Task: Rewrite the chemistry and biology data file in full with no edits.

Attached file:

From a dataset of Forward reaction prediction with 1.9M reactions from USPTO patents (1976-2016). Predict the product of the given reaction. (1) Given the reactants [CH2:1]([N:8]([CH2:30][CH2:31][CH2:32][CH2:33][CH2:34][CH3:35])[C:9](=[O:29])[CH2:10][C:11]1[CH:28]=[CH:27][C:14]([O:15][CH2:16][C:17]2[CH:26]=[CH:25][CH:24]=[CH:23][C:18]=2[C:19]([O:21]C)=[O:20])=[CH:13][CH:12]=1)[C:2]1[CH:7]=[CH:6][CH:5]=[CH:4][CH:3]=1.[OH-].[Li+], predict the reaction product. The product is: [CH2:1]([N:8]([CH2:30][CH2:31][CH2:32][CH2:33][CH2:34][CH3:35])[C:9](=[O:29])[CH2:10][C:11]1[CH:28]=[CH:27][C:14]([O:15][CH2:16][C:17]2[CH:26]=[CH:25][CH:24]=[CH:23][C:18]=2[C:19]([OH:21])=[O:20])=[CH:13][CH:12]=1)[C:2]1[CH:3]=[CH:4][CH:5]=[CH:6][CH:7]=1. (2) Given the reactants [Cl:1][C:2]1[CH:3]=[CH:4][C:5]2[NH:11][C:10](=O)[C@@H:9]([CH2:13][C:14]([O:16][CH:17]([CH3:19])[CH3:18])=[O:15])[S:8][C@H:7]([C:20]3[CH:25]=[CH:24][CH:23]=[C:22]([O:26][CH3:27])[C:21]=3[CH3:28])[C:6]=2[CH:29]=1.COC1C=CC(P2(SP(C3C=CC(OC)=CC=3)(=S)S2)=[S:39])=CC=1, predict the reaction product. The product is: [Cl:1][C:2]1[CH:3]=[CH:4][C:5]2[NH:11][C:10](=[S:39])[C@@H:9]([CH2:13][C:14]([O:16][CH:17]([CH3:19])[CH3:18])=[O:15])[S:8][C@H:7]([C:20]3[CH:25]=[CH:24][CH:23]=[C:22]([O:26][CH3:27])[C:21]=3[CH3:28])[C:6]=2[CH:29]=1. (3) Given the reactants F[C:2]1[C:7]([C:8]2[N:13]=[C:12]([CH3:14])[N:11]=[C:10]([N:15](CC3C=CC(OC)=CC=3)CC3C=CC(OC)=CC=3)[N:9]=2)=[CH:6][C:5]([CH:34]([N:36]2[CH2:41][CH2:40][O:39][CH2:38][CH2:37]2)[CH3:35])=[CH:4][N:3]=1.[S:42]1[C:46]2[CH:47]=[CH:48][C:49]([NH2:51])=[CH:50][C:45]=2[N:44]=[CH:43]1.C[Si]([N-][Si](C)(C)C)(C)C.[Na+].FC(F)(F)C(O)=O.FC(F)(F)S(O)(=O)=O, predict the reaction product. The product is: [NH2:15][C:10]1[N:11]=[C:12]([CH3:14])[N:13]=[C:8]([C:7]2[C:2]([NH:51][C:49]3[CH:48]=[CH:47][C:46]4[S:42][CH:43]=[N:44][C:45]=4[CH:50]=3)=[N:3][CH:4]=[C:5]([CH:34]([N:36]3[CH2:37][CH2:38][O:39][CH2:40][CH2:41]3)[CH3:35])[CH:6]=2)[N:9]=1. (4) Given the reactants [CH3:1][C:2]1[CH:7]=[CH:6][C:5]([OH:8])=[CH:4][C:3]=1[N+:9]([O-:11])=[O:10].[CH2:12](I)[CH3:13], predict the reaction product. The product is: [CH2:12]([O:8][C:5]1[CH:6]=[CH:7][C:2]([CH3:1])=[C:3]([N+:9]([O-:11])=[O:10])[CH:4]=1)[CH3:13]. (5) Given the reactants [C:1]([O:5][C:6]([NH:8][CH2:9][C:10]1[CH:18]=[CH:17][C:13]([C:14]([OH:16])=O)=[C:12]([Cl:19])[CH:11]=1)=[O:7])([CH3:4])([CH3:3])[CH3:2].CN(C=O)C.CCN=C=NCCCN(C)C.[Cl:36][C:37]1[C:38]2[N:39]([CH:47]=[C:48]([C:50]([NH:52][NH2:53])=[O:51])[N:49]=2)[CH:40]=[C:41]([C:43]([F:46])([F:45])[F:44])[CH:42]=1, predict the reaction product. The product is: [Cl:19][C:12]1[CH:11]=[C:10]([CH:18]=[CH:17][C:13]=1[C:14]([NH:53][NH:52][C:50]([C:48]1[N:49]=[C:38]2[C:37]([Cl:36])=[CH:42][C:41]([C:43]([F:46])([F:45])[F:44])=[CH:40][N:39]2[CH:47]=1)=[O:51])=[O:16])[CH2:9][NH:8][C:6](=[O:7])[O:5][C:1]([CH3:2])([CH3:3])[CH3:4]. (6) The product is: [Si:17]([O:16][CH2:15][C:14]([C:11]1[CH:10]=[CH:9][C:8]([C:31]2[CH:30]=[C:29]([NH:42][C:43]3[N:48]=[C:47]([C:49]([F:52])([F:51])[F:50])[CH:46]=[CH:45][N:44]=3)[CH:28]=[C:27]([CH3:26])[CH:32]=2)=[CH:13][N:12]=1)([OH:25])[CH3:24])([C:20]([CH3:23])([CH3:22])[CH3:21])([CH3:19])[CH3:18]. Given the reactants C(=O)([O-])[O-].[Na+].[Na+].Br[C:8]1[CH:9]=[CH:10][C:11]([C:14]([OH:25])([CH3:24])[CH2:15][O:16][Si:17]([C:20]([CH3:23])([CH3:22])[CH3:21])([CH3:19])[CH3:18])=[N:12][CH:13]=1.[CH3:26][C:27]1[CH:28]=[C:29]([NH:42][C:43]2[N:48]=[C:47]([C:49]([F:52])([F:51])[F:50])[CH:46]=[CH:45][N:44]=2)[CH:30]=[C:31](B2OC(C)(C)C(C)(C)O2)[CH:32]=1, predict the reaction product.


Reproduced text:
From a dataset of Forward reaction prediction with 1.9M reactions from USPTO patents (1976-2016). Predict the product of the given reaction. (1) Given the reactants [CH2:1]([N:8]([CH2:30][CH2:31][CH2:32][CH2:33][CH2:34][CH3:35])[C:9](=[O:29])[CH2:10][C:11]1[CH:28]=[CH:27][C:14]([O:15][CH2:16][C:17]2[CH:26]=[CH:25][CH:24]=[CH:23][C:18]=2[C:19]([O:21]C)=[O:20])=[CH:13][CH:12]=1)[C:2]1[CH:7]=[CH:6][CH:5]=[CH:4][CH:3]=1.[OH-].[Li+], predict the reaction product. The product is: [CH2:1]([N:8]([CH2:30][CH2:31][CH2:32][CH2:33][CH2:34][CH3:35])[C:9](=[O:29])[CH2:10][C:11]1[CH:28]=[CH:27][C:14]([O:15][CH2:16][C:17]2[CH:26]=[CH:25][CH:24]=[CH:23][C:18]=2[C:19]([OH:21])=[O:20])=[CH:13][CH:12]=1)[C:2]1[CH:3]=[CH:4][CH:5]=[CH:6][CH:7]=1. (2) Given the reactants [Cl:1][C:2]1[CH:3]=[CH:4][C:5]2[NH:11][C:10](=O)[C@@H:9]([CH2:13][C:14]([O:16][CH:17]([CH3:19])[CH3:18])=[O:15])[S:8][C@H:7]([C:20]3[CH:25]=[CH:24][CH:23]=[C:22]([O:26][CH3:27])[C:21]=3[CH3:28])[C:6]=2[CH:29]=1.COC1C=CC(P2(SP(C3C=CC(OC)=CC=3)(=S)S2)=[S:39])=CC=1, predict the reaction product. The product is: [Cl:1][C:2]1[CH:3]=[CH:4][C:5]2[NH:11][C:10](=[S:39])[C@@H:9]([CH2:13][C:14]([O:16][CH:17]([CH3:19])[CH3:18])=[O:15])[S:8][C@H:7]([C:20]3[CH:25]=[CH:24][CH:23]=[C:22]([O:26][CH3:27])[C:21]=3[CH3:28])[C:6]=2[CH:29]=1. (3) Given the reactants F[C:2]1[C:7]([C:8]2[N:13]=[C:12]([CH3:14])[N:11]=[C:10]([N:15](CC3C=CC(OC)=CC=3)CC3C=CC(OC)=CC=3)[N:9]=2)=[CH:6][C:5]([CH:34]([N:36]2[CH2:41][CH2:40][O:39][CH2:38][CH2:37]2)[CH3:35])=[CH:4][N:3]=1.[S:42]1[C:46]2[CH:47]=[CH:48][C:49]([NH2:51])=[CH:50][C:45]=2[N:44]=[CH:43]1.C[Si]([N-][Si](C)(C)C)(C)C.[Na+].FC(F)(F)C(O)=O.FC(F)(F)S(O)(=O)=O, predict the reaction product. The product is: [NH2:15][C:10]1[N:11]=[C:12]([CH3:14])[N:13]=[C:8]([C:7]2[C:2]([NH:51][C:49]3[CH:48]=[CH:47][C:46]4[S:42][CH:43]=[N:44][C:45]=4[CH:50]=3)=[N:3][CH:4]=[C:5]([CH:34]([N:36]3[CH2:37][CH2:38][O:39][CH2:40][CH2:41]3)[CH3:35])[CH:6]=2)[N:9]=1. (4) Given the reactants [CH3:1][C:2]1[CH:7]=[CH:6][C:5]([OH:8])=[CH:4][C:3]=1[N+:9]([O-:11])=[O:10].[CH2:12](I)[CH3:13], predict the reaction product. The product is: [CH2:12]([O:8][C:5]1[CH:6]=[CH:7][C:2]([CH3:1])=[C:3]([N+:9]([O-:11])=[O:10])[CH:4]=1)[CH3:13]. (5) Given the reactants [C:1]([O:5][C:6]([NH:8][CH2:9][C:10]1[CH:18]=[CH:17][C:13]([C:14]([OH:16])=O)=[C:12]([Cl:19])[CH:11]=1)=[O:7])([CH3:4])([CH3:3])[CH3:2].CN(C=O)C.CCN=C=NCCCN(C)C.[Cl:36][C:37]1[C:38]2[N:39]([CH:47]=[C:48]([C:50]([NH:52][NH2:53])=[O:51])[N:49]=2)[CH:40]=[C:41]([C:43]([F:46])([F:45])[F:44])[CH:42]=1, predict the reaction product. The product is: [Cl:19][C:12]1[CH:11]=[C:10]([CH:18]=[CH:17][C:13]=1[C:14]([NH:53][NH:52][C:50]([C:48]1[N:49]=[C:38]2[C:37]([Cl:36])=[CH:42][C:41]([C:43]([F:46])([F:45])[F:44])=[CH:40][N:39]2[CH:47]=1)=[O:51])=[O:16])[CH2:9][NH:8][C:6](=[O:7])[O:5][C:1]([CH3:2])([CH3:3])[CH3:4]. (6) The product is: [Si:17]([O:16][CH2:15][C:14]([C:11]1[CH:10]=[CH:9][C:8]([C:31]2[CH:30]=[C:29]([NH:42][C:43]3[N:48]=[C:47]([C:49]([F:52])([F:51])[F:50])[CH:46]=[CH:45][N:44]=3)[CH:28]=[C:27]([CH3:26])[CH:32]=2)=[CH:13][N:12]=1)([OH:25])[CH3:24])([C:20]([CH3:23])([CH3:22])[CH3:21])([CH3:19])[CH3:18]. Given the reactants C(=O)([O-])[O-].[Na+].[Na+].Br[C:8]1[CH:9]=[CH:10][C:11]([C:14]([OH:25])([CH3:24])[CH2:15][O:16][Si:17]([C:20]([CH3:23])([CH3:22])[CH3:21])([CH3:19])[CH3:18])=[N:12][CH:13]=1.[CH3:26][C:27]1[CH:28]=[C:29]([NH:42][C:43]2[N:48]=[C:47]([C:49]([F:52])([F:51])[F:50])[CH:46]=[CH:45][N:44]=2)[CH:30]=[C:31](B2OC(C)(C)C(C)(C)O2)[CH:32]=1, predict the reaction product.